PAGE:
USA / CHINA 2010   Directed by: Harald Zwart Written by: Christopher Murphey (screenplay), Robert Mark Kamen (story) Produced by: James Lassiter, Jada Pinkett Smith, Will Smith, Ken Stovitz, Jerry Weintraub  Cinematography: Roger Pratt  Editing: Joel Negron  Music: James Horner  Cast: Jaden Smith, Jackie Chan, Taraji P. Henson, Rongguang Yu, Zhensu Wu, Zhiheng Wang, Zhenwei Wang

We shouldn’t ever wonder why certain movies are remade. The answer is simple: cash. Cashing in on the popular, the familiar, time and time again. Why invent a new story if you can just earn millions of dollars with an old one.

I have never been a fan of the original movie, but it was too tempting to see what kind of film THE KARATE KID 2010 would turn out to be. Co-financed by the Smiths, starring their own kid, with Jackie Chan as biggest pull factor, the man who lately rather associates himself with works like LITTLE BIG SOLDIER than conventional martial arts flicks.

THE KARATE KID just as the original is more about the relationship between the master and his young disciple than it is about fighting. Of course fighting for honor is the main reason for them getting together, but without real good chemistry between the two characters as well as the actors THE KARATE KID would be nothing.

Disregard the reasons to remake the story THE KARATE KID works very well, judging it for what it is or aims to be. The story about friendship and learning from each other is written, played and directed as good as one can expect from an American mainstream movie (I’d agree with Roger Ebert this far). It is surprising to see that Jaden Smith is not just in it because of his name: he is a good choice for the role. Also it’s fun to see Jackie Chan in another “acting” role as his martial arts teacher.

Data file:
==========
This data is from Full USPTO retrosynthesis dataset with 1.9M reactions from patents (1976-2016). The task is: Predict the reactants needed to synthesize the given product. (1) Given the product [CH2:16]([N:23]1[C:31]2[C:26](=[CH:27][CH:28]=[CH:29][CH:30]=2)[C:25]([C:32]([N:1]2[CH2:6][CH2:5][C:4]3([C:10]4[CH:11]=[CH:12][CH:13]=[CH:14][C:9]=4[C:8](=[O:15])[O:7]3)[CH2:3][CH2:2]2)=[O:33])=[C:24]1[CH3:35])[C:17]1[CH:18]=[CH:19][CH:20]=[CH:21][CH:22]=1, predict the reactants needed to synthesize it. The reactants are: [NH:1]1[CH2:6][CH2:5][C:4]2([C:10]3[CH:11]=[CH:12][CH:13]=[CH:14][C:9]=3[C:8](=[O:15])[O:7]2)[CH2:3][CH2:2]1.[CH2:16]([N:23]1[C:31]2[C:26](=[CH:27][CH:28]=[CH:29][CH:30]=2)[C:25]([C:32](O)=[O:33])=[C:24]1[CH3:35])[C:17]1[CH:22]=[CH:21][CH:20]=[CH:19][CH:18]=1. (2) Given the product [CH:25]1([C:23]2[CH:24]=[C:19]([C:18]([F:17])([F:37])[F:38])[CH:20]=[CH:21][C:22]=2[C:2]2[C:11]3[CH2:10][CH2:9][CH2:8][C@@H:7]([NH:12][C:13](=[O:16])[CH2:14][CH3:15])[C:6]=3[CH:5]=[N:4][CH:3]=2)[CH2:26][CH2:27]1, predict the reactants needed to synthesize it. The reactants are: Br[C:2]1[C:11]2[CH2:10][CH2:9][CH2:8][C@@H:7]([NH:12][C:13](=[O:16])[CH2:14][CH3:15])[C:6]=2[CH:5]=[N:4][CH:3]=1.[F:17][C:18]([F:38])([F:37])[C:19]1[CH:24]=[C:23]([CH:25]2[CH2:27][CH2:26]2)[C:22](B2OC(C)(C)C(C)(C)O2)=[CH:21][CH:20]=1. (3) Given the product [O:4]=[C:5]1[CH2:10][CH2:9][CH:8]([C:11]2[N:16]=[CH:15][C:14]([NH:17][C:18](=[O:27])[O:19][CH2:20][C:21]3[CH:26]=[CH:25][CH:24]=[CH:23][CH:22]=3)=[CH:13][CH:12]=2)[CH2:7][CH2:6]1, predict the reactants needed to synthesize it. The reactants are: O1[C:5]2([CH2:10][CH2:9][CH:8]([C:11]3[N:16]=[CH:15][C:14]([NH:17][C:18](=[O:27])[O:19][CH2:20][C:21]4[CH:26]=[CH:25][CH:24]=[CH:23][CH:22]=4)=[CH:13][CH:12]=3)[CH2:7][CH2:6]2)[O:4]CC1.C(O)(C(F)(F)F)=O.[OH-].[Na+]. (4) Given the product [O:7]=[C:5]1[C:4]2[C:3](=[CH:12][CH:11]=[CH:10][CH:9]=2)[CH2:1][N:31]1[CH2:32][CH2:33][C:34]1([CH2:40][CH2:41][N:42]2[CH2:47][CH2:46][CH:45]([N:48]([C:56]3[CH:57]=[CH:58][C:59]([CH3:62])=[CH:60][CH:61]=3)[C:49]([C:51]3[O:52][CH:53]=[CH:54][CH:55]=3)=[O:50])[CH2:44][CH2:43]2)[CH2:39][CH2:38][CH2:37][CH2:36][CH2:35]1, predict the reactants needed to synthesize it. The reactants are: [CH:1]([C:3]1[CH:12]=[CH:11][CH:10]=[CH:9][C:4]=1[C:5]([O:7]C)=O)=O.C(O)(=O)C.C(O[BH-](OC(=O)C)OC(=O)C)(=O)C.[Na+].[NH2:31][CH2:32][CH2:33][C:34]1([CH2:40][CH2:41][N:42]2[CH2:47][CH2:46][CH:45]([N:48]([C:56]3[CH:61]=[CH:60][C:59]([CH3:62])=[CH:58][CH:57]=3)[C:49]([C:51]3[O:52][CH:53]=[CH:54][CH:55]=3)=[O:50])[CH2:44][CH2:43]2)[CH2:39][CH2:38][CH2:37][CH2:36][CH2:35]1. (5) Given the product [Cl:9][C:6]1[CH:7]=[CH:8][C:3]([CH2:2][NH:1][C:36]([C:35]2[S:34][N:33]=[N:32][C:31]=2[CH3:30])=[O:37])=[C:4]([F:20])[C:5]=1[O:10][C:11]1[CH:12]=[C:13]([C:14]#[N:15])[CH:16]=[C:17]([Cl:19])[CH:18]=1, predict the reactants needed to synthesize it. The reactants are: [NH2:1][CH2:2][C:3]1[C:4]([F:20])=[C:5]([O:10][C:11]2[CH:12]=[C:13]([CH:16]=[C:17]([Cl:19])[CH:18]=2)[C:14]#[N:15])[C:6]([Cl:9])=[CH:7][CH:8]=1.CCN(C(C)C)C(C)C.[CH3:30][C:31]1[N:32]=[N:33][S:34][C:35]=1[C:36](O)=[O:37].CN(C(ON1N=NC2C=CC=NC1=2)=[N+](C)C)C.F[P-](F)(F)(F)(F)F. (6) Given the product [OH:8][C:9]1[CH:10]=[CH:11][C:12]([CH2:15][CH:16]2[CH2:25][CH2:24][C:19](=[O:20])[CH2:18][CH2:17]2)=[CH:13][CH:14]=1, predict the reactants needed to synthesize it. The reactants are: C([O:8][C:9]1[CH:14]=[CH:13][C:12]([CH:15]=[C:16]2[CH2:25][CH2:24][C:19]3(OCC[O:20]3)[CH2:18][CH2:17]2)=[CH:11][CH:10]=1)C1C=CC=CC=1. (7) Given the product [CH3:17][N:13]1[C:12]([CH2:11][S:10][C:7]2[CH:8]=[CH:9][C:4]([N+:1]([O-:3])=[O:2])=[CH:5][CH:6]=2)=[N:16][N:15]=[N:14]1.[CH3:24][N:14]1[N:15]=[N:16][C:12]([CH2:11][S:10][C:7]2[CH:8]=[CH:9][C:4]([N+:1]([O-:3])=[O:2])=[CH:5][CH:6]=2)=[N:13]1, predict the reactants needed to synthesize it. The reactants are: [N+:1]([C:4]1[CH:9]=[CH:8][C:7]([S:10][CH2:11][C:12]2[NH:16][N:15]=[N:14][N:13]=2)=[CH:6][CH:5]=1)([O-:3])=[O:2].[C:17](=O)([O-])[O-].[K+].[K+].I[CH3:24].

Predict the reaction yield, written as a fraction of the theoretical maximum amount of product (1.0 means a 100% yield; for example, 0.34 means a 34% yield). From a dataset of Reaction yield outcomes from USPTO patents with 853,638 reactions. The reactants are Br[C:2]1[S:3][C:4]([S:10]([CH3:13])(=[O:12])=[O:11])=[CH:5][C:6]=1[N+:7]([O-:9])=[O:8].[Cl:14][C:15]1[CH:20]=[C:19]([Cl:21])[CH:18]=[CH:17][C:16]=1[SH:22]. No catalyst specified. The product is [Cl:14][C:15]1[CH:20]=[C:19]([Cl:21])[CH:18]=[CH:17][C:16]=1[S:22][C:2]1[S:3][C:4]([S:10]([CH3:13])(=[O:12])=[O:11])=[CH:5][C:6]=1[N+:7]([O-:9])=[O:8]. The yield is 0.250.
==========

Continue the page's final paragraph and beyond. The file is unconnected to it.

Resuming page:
THE KARATE KID is not going to win prizes for its choreography, fighting sequences or the way it portraits Chinese culture and people. It may win over the hearts of western multiplex audiences, but other than that it’s an extremely unrealistic film of sort. What many writers like Ebert have not taken into account is a perspective other than a western one.

From the point of view of a Chinese or even a broader Asian audience THE KARATE KID is full of clichés, makes all Chinese look evil (except Chan and some kids who become friends at the ends) and generally shows no sensitivity for cultural diversity (that even goes for the way the Americans are shown in the movie). Starts with the misleading title (no karate in here; that’s why in Asia the movie will be released as KUNG FU KID) and ends with only two characters having more than one dimension to them (one of them being Chan who has already been absorbed by the American mainstream as one of their own (you know, that funny Asian dude)). Not to mention the way gender stereotypes are exploited (men fight for the “chicks”, the girls’ only job is to smile and wave). Horrible.

If you accept THE KARATE KID purely as a story about very different people becoming friends and gaining respect for each other the movie is doing fine job. If however a more realistic and accurate portrayal of different cultures, their beliefs, thinking and attitude is of importance to you, THE KARATE KID isn’t your dish. Despite its title the movie is as unAsian as Chop Suey*.


*Yeah, we know, it’s actually not that American either, but let’s just stick to what’s widely believed here.